Coupling a multifaceted approach to patient care with better awareness and education may reduce the incidence and impact of postoperative pulmonary complications on health outcomes and healthcare cost.
There has been increased focus on the need for higher-quality, safer, and more appropriate care in hospitals nationwide. One of the most important components of this mission is to reduce the risk of complications after surgery. Postoperative pulmonary complications (PPCs) are considered modifiable adverse clinical events. Anticipating and preventing these problems have become key measures of the quality and safety of hospital care in the United States. “PPCs are a major contributor to the overall risk in many types of surgery and have been associated with considerable morbidity and mortality,” says Aryeh Shander, MD, FCCP, FCCM. “Despite this, awareness of the consequences and prevention of PPCs remain relatively low.”
In 2009, 15 experts in the fields of surgery, anesthesiology or critical care, internal and hospital medicine, and health services with experience in managing PPCs were convened in a patient safety summit. This resulted in a paper published in the September 2011 issue of Critical Care Medicine. Dr. Shander, lead author of the paper, says “we wanted to enhance and increase physician awareness of PPCs, recommend strategies to reduce the impact of these complications, provide information to catch patients at increased risk, and identify patients who would benefit from preventive interventions and more intensive monitoring.”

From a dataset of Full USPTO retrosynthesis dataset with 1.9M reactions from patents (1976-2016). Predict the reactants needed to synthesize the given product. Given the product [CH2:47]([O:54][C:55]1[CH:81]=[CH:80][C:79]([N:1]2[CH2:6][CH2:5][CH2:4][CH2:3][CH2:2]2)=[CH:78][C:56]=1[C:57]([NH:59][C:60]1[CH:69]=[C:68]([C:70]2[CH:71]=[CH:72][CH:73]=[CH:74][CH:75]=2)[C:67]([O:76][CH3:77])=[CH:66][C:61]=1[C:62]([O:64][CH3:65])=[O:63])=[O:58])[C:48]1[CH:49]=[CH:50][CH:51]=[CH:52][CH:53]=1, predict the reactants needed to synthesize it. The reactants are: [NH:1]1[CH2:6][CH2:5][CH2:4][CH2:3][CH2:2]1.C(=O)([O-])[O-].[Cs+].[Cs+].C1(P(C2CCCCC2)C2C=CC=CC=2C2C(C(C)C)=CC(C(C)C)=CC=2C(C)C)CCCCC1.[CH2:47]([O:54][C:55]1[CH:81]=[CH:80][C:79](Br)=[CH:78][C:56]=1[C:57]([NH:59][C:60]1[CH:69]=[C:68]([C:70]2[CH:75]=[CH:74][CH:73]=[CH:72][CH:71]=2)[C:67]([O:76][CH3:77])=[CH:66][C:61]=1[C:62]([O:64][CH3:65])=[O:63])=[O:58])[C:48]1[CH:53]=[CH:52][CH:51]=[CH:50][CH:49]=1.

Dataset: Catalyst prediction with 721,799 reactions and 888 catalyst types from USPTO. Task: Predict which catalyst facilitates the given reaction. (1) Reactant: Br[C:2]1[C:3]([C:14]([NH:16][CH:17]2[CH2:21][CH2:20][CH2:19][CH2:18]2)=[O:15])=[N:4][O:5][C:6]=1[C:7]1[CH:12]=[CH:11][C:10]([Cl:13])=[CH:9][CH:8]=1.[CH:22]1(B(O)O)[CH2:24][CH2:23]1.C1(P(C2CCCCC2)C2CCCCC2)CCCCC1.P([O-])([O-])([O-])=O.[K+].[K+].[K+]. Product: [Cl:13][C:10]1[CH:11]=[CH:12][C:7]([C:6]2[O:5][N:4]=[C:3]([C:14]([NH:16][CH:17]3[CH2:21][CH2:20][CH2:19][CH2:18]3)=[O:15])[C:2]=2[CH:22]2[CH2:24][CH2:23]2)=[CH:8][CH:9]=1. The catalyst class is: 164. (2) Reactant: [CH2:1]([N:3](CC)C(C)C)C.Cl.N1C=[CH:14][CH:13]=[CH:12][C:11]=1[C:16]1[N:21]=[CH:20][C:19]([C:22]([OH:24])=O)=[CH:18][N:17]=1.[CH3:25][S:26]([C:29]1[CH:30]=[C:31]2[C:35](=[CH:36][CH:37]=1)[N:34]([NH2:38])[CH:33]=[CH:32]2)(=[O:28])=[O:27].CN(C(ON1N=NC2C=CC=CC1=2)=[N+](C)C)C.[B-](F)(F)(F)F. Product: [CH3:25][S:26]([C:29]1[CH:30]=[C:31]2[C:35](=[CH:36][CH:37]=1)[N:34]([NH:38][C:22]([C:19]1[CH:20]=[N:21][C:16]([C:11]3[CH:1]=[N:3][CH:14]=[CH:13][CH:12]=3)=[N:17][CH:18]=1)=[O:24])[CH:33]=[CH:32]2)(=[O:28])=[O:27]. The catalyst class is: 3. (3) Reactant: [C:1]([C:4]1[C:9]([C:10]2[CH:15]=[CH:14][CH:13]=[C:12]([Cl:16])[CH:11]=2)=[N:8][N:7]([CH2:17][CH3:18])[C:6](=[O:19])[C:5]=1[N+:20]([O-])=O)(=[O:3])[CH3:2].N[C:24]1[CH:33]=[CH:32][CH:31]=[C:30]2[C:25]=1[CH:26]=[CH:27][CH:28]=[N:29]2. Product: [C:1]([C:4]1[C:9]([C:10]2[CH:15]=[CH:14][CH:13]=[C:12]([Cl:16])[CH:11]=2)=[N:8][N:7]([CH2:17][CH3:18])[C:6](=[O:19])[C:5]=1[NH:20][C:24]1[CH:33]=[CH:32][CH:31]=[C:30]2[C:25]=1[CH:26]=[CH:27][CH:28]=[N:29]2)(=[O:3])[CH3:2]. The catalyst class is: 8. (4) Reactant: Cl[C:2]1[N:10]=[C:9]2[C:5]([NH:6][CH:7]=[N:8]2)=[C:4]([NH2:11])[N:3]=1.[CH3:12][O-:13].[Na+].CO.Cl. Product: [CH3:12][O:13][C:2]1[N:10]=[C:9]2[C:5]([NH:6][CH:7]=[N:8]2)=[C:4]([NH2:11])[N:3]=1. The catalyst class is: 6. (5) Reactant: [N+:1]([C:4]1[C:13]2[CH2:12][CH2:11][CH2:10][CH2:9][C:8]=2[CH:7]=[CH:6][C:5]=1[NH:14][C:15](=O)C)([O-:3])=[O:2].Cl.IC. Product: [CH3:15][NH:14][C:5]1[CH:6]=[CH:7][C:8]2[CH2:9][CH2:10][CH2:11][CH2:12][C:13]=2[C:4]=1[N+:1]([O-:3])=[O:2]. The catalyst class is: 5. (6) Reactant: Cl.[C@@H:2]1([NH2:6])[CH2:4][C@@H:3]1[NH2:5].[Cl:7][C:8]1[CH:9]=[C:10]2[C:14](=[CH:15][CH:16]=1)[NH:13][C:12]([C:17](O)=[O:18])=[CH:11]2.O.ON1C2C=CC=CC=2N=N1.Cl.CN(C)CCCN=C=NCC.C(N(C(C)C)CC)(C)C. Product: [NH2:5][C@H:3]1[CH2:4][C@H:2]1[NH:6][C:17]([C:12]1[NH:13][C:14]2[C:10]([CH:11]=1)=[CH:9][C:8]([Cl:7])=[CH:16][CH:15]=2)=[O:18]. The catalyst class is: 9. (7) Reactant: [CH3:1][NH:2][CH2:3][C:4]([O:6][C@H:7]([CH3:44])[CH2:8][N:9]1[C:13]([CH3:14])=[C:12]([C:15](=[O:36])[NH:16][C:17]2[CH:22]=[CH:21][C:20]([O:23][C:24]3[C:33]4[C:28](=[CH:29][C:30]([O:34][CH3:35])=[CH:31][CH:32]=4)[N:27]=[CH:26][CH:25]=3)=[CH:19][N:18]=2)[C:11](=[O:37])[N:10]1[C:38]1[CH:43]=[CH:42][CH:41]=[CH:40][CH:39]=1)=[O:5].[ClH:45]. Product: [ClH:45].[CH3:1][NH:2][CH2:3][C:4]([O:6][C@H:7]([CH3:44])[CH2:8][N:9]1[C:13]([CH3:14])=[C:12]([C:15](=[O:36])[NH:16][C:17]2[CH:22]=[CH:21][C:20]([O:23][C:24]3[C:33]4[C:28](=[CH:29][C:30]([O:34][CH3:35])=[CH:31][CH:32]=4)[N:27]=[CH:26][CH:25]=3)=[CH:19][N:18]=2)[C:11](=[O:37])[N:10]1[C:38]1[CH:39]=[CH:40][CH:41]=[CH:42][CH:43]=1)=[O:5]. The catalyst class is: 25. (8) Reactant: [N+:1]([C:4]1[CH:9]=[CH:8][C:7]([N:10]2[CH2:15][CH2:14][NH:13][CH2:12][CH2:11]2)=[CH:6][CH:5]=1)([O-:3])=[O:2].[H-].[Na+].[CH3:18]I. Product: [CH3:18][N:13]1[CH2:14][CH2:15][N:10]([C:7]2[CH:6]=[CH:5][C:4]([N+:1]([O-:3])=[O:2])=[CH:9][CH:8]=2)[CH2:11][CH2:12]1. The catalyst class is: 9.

Defining Pulmonary Complications
PPCs are broadly defined as conditions affecting the respiratory tract that can adversely influence the clinical course of patients after surgery. “PPCs have a multifactorial etiology and are associated with many preoperative, intraoperative, and postoperative risk factors,” explains Dr. Shander. “Several independent risk factors for PPCs have been identified [Table 1], but more research is needed in this area. Increasing awareness and recognition of these known risk factors, however, is important considering the large scope of PPCs.”
Although many factors are associated with PPCs, Dr. Shander says it remains challenging for clinicians to define and quantify their total burden. For example, it is often difficult to determine whether coded complications are actually present on admission. Furthermore, clinical evidence supporting a specific PPC diagnosis may be limited or absent. All of this may result in inaccurate reporting and uncertainty about the validity of a diagnosis. “Despite these limitations, it’s well established that PPCs are common events that represent a significant economic problem,” says Dr. Shander. “As the U.S. government continues to seek out measures of preventable complications as part of reimbursement, it’s becoming increasingly important to recognize and optimize the management of PPCs.”